By a News Reporter-Staff News Editor at Electronics Newsweekly -- Investigators publish new report on Science. According to news originating from Menlo Park, California, by VerticalNews correspondents, research stated, "A crystal's structure has significant impact on its resulting biological, physical, optical and electronic properties. In organic electronics, 6,13(bis-triisopropylsilylethynyl) pentacene (TIPS-pentacene), a small-molecule organic semiconductor, adopts metastable polymorphs possessing significantly faster charge transport than the equilibrium crystal when deposited using the solution-shearing method."
Our news journalists obtained a quote from the research from SLAC National Accelerator Laboratory, "Here, we use a combination of high-speed polarized optical microscopy, in situ microbeam grazing incidence wide-angle X-ray-scattering and molecular simulations to understand the mechanism behind formation of metastable TIPS-pentacene polymorphs. We observe that thin-film crystallization occurs first at the air-solution interface, and nanoscale vertical spatial confinement of the solution results in formation of metastable polymorphs, a one-dimensional and large-area analogy to crystallization of polymorphs in nanoporous matrices."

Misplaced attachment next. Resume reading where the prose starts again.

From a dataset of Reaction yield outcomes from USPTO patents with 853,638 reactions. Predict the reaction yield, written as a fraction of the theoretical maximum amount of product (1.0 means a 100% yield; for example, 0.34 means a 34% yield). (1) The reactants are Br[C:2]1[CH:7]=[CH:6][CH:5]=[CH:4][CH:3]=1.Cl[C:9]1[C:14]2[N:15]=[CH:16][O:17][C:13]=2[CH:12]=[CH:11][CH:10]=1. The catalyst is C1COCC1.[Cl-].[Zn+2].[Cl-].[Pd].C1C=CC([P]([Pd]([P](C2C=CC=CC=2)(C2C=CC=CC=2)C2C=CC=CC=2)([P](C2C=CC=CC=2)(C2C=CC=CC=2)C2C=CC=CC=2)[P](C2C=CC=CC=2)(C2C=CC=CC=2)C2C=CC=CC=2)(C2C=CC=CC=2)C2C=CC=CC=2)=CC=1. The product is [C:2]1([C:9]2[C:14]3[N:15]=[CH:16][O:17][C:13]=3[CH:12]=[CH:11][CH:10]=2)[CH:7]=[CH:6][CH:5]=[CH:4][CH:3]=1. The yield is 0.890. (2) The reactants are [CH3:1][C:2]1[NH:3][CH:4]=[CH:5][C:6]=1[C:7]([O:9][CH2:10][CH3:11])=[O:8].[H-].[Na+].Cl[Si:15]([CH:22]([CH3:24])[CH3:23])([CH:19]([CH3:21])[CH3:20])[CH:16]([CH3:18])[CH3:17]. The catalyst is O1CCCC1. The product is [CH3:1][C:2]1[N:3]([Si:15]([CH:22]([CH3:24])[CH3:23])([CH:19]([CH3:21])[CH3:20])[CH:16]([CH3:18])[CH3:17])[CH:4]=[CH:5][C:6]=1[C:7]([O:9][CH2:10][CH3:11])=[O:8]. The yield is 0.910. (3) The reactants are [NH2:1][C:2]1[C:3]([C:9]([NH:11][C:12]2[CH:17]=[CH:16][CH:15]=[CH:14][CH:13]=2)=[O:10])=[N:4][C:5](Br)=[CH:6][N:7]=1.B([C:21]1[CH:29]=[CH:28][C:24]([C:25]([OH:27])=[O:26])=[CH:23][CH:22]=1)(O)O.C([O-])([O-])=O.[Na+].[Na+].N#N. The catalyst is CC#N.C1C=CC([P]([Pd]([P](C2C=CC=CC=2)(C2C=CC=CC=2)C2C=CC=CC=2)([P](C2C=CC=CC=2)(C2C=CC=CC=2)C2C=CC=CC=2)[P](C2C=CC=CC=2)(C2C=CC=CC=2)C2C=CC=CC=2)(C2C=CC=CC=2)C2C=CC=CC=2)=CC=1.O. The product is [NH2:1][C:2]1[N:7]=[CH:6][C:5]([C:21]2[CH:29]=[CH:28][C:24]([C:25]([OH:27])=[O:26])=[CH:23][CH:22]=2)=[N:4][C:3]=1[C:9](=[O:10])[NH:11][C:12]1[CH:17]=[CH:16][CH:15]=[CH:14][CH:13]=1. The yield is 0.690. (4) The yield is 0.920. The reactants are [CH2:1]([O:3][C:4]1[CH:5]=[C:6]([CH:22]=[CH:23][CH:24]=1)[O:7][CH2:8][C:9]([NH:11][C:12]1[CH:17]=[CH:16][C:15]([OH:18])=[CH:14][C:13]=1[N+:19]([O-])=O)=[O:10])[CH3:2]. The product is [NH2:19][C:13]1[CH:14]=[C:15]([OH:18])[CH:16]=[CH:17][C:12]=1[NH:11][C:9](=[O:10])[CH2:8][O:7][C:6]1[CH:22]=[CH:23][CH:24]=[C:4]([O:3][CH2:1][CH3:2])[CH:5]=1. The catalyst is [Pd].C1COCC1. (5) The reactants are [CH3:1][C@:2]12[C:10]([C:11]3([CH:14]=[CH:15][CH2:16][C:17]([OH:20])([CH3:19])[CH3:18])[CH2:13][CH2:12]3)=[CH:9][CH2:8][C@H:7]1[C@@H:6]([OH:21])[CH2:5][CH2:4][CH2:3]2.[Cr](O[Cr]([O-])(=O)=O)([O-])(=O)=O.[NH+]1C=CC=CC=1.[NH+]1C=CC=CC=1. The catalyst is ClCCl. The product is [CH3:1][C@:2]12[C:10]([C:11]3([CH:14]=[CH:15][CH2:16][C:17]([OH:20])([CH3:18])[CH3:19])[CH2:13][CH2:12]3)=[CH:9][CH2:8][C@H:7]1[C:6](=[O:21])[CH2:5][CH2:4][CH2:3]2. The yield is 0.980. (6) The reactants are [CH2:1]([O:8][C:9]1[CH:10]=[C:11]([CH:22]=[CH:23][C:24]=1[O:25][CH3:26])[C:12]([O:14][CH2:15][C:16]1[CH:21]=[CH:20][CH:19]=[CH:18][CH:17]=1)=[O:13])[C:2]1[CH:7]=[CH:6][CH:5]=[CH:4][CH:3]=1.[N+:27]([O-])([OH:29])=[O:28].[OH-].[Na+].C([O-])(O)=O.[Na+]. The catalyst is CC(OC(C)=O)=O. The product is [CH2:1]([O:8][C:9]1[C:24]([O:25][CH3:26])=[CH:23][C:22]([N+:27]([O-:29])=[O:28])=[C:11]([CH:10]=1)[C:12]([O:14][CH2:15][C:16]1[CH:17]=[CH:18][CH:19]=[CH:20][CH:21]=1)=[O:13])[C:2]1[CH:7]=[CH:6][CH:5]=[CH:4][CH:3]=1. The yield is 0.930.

According to the news editors, the research concluded: "We demonstrate that metastable polymorphism can be tuned with unprecedented control and produced over large areas by either varying physical confinement conditions or by tuning energetic conditions during crystallization through use of solvent molecules of various sizes."
For more information on this research see: One-dimensional self-confinement promotes polymorph selection in large-area organic semiconductor thin films. Nature Communications, 2014;5():83-90. Nature Communications can be contacted at: Nature Publishing Group, Macmillan Building, 4 Crinan St, London N1 9XW, England. (Nature Publishing Group - www.nature.com/; Nature Communications - www.nature.com/ncomms/)
The news correspondents report that additional information may be obtained from G. Giri, SLAC Natl Accelerator Lab, Menlo Park, CA 94025, United States. Additional authors for this research include R.P. Li, D.M. Smilgies, E.Q. Li, Y. Diao, K.M. Lenn, M. Chiu, D.W. Lin, R. Allen, J. Reinspach, S.C.B. Mannsfeld, S.T. Thoroddsen, P. Clancy, Z.A. Bao and A. Amassian.
Keywords for this news article include: Science, Menlo Park, California, Electronics, United States, Semiconductor, North and Central America
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